Monday, Nov 12, 2018
HomeLifestylesHealth & WellnessVolunteers gearing up for International Coastal Cleanup Day

Volunteers gearing up for International Coastal Cleanup Day

The mangroves were filled with debris that volunteers cleared during International Coastal Cleanup last year. DOLPHIN ENCOUNTERS

The 33rd Annual International Coastal Cleanup Day is fast approaching and volunteers in The Bahamas are suiting up to clean up South Beach during a two-hour event taking place on Saturday from 8 a.m. to 10a.m.

Thanks to volunteers around the world, the International Coastal Cleanup (ICC) has become a beacon of hope, leading and inspiring action in support of our ocean. Many walk, others set out on boats and thousands more don scuba gear to seek trash below the water’s surface. Last year, nearly 800,000 people from more than 100 countries, picked up more than 20.5 million pounds of trash along 25,188 miles of coastline. More than eight million tons of plastic waste flow into the ocean every year. That’s the equivalent of one dump truck full of plastic every minute, every hour, every day going into the ocean. Marine debris and ocean plastic don’t just impact beaches and coastlines, it also harms more than 800 species of marine life.

“There is no question that more and more people are becoming aware of the destruction that debris, particularly plastic, causes to our marine environment,” said Te-Shalla Clarke, Education Supervisor for Dolphin Encounters on Blue Lagoon Island and Coordinator of ICC in New Providence.

“It is vitally important that together we educate our community about preserving and protecting our coastline and oceans and that we are all engaged in being a part of the solution. This year, we return to South Beach from 8 a.m. to 10 a.m. and encourage members of the public to join us. Please wear closed-in shoes, bring a water bottle, sunscreen and gardening gloves.”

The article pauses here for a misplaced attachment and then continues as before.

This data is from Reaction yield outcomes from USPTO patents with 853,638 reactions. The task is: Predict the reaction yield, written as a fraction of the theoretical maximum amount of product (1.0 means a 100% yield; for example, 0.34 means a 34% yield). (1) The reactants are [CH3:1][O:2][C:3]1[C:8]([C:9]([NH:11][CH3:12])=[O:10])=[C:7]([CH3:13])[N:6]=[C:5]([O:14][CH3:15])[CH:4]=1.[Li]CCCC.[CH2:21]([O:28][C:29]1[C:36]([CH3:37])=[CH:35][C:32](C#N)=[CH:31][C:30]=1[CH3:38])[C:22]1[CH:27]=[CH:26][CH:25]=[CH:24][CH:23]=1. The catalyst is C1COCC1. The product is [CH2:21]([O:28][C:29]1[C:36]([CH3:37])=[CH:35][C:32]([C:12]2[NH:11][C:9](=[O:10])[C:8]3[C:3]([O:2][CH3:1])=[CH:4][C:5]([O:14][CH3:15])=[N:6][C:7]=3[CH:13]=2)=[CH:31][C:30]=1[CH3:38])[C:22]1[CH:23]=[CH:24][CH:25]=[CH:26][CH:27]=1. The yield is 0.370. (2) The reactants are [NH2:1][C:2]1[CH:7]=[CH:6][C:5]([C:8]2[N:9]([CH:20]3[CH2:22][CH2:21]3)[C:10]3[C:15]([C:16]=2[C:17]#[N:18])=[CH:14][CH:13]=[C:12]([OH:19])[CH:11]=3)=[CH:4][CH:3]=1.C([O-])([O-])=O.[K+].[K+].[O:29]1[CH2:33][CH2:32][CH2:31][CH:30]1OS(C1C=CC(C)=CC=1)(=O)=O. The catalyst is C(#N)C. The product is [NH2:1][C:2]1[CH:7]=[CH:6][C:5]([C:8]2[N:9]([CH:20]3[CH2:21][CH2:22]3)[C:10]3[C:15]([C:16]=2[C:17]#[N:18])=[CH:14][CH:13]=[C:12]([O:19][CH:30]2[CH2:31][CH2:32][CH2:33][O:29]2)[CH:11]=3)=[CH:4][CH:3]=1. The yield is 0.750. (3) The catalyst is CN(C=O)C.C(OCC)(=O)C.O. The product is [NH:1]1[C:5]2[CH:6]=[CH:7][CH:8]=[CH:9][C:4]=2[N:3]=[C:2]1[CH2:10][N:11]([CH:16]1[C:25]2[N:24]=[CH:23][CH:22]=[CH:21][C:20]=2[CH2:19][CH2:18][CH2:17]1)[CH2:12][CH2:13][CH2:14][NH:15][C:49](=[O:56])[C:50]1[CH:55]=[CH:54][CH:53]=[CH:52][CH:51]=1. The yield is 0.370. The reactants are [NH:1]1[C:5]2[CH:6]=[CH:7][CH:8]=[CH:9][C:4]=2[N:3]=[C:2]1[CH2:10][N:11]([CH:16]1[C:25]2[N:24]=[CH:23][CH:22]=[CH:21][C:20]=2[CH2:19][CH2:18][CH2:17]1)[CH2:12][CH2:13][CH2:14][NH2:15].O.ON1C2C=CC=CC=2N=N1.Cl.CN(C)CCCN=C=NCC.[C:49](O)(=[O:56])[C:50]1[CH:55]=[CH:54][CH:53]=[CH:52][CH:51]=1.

“The International Coastal Cleanup engages people to remove trash and debris from the world’s beaches and waterways, to identify the sources of debris, and to change the behaviors that cause pollution,” added Annette Dempsey, director of education and staff development at Dolphin Encounters.

“The event isn’t just about pollution clean-up, it’s about pollution prevention. We thank our sponsors for their support and participation. Together we can preserve our coasts.”

Coca-Cola, is the global sponsor for ICC and Caribbean Bottling Company, the producers of Coca-Cola in The Bahamas, will be providing refreshments during the cleanup.

To learn more about International Coastal Cleanup visit www.oceanconservancy.org. For information on the many outreach programs offered by Dolphin Encounters-Project B.E.A.C.H. please call Annette Dempsey at 363-7180 ext. 303 for more or visit www.dolphinencounters.com.

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